A 38-Year-Old Man With Persistent Vomiting: USMLE Study Question

May 01, 2020

Boerhaave syndrome is a rare condition that has a high mortality. Boerhaave syndrome describes a spontaneous transmural perforation of the esophagus that usually results from the combination of below-atmospheric intrathoracic pressure along with an increase in intraesophageal pressure caused by vomiting or straining. Spontaneous esophageal perforation may also be secondary to caustic ingestion, Barrett ulcer, or infectious ulcers in immunocompromised patients. Most cases of Boerhaave syndrome present with the tear along the left posterolateral aspect of the distal esophagus extending for several centimeters.

Boerhaave syndrome is characterized clinically by vomiting and retching, often following excessive food or alcohol intake, followed by acute pain in the retrosternal chest and upper abdominal with odynophagia and coughing. If left unrecognized infectious complications such as mediastinitis, develop quickly and can lead to septic shock. The mortality rate if the diagnosis is delayed by 24 hours is 50%.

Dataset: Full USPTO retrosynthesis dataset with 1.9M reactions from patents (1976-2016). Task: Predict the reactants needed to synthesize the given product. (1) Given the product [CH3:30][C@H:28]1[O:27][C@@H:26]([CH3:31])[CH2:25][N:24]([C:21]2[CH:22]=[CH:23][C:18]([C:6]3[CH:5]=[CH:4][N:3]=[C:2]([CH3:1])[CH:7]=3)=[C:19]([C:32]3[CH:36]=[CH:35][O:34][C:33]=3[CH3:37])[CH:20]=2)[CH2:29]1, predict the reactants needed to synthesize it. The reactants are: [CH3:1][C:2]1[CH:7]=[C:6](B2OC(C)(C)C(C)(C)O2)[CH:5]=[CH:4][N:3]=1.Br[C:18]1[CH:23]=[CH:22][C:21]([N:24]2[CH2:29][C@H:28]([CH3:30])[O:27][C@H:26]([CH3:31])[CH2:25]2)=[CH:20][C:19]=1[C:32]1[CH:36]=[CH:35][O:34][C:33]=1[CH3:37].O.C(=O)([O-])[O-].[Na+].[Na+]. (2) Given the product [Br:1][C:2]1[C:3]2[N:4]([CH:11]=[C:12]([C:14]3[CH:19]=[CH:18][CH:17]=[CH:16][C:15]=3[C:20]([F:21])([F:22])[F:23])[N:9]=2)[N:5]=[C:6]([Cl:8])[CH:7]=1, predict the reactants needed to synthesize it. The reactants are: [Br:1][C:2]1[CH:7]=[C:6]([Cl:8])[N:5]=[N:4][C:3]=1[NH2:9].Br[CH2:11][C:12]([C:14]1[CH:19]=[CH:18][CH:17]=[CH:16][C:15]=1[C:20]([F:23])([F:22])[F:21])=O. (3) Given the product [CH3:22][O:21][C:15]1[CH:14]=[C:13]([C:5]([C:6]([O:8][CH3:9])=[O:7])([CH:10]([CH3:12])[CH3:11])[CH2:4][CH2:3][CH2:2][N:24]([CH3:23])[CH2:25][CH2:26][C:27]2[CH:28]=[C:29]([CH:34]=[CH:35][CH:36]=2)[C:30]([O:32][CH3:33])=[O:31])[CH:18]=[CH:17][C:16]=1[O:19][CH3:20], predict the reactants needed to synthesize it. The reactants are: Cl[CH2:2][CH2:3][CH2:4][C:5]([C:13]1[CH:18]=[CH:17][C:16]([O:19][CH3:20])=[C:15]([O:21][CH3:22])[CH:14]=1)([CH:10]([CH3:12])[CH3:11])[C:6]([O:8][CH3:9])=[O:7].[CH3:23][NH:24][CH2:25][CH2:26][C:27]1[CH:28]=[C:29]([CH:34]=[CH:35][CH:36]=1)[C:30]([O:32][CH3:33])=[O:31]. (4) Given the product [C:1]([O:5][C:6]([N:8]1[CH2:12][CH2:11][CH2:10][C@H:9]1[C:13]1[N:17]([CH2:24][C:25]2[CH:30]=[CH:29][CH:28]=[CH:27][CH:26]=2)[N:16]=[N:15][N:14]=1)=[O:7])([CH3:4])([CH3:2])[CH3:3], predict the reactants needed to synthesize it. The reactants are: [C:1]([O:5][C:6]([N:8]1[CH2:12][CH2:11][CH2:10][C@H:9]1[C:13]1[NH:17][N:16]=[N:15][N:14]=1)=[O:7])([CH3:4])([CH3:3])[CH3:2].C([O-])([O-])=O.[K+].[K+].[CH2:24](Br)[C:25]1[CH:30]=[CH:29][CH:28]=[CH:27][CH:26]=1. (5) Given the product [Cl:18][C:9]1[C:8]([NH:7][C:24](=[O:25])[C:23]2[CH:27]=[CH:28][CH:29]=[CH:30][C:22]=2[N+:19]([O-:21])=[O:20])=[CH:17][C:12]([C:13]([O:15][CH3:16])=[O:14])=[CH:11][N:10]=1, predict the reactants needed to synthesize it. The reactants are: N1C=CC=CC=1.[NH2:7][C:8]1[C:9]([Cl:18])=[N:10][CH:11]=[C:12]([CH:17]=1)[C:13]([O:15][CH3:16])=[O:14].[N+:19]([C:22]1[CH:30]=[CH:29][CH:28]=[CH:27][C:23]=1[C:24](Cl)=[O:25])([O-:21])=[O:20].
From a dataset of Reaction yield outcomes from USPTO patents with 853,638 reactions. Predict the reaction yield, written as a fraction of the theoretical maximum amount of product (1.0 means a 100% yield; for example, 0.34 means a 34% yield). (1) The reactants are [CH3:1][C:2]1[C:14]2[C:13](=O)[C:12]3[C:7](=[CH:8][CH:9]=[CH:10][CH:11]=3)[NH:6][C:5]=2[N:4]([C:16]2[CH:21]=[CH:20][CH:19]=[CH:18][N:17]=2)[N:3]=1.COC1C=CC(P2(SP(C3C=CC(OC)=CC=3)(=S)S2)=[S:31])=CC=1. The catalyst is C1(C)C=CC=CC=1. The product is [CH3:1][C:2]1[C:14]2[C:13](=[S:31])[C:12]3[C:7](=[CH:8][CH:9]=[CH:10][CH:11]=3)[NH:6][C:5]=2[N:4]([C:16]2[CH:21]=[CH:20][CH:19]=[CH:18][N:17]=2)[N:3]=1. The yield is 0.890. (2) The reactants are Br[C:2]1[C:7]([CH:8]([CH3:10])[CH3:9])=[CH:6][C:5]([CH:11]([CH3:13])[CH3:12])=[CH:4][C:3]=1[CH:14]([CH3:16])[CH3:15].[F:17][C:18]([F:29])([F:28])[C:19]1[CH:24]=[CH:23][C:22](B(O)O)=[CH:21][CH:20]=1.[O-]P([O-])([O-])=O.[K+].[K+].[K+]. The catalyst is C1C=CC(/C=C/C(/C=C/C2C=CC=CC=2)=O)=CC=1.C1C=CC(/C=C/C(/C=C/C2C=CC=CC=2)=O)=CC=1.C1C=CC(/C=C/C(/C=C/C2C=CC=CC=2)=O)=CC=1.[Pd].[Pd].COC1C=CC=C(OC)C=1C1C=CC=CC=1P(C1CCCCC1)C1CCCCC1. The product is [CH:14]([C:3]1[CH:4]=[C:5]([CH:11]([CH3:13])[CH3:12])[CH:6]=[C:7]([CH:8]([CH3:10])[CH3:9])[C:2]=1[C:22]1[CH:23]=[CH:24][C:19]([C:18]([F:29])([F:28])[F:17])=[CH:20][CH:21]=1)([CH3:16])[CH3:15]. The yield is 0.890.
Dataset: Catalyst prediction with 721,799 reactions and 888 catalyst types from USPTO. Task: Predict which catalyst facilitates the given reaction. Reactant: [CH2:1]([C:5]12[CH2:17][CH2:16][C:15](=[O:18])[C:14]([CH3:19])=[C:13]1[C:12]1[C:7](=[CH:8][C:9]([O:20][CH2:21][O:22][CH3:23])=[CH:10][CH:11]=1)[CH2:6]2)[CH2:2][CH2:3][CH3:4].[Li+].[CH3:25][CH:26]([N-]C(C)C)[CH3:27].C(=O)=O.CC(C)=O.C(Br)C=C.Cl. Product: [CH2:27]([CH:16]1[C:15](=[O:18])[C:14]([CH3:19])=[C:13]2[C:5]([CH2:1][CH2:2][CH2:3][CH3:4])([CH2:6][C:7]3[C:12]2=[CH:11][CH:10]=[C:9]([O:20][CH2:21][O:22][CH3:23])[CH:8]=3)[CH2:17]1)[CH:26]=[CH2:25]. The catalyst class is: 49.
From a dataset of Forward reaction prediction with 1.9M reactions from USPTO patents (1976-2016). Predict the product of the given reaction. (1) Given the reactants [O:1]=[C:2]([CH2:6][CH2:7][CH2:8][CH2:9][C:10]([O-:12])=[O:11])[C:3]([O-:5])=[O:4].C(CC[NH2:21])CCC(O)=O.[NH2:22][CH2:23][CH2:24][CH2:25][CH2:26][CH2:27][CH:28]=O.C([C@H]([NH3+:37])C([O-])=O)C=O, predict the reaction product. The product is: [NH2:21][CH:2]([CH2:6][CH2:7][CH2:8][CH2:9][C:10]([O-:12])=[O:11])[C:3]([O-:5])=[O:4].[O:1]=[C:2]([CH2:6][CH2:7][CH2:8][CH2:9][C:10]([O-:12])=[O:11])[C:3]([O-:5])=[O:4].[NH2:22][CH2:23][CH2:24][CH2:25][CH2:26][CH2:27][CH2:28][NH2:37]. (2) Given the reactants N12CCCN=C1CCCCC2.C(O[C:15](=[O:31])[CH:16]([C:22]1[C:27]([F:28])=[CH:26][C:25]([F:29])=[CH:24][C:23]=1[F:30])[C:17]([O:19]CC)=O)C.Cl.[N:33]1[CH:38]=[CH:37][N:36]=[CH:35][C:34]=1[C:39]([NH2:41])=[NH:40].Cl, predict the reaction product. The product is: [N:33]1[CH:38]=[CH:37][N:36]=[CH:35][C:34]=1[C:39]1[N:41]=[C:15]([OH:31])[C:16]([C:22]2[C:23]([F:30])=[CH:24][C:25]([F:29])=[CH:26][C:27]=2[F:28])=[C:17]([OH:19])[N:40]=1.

If Boerhaave syndrome is suspected, a plain chest radiograph is typically abnormal, with free mediastinal or peritoneal air. Later radiographic sequelae include pleural effusion with or without pneumothorax, widened mediastinum, and subcutaneous emphysema. The diagnosis can be confirmed with chest CT or esophagram using isotonic, water-soluble contrast.

Major Takeaway: Boerhaave syndrome is a rare but potentially fatal syndrome caused by spontaneous esophageal perforation that is usually seen in the setting of severe retching and vomiting. Patients present with acute and severe retrosternal pain.

Read more about Boerhaave syndrome.


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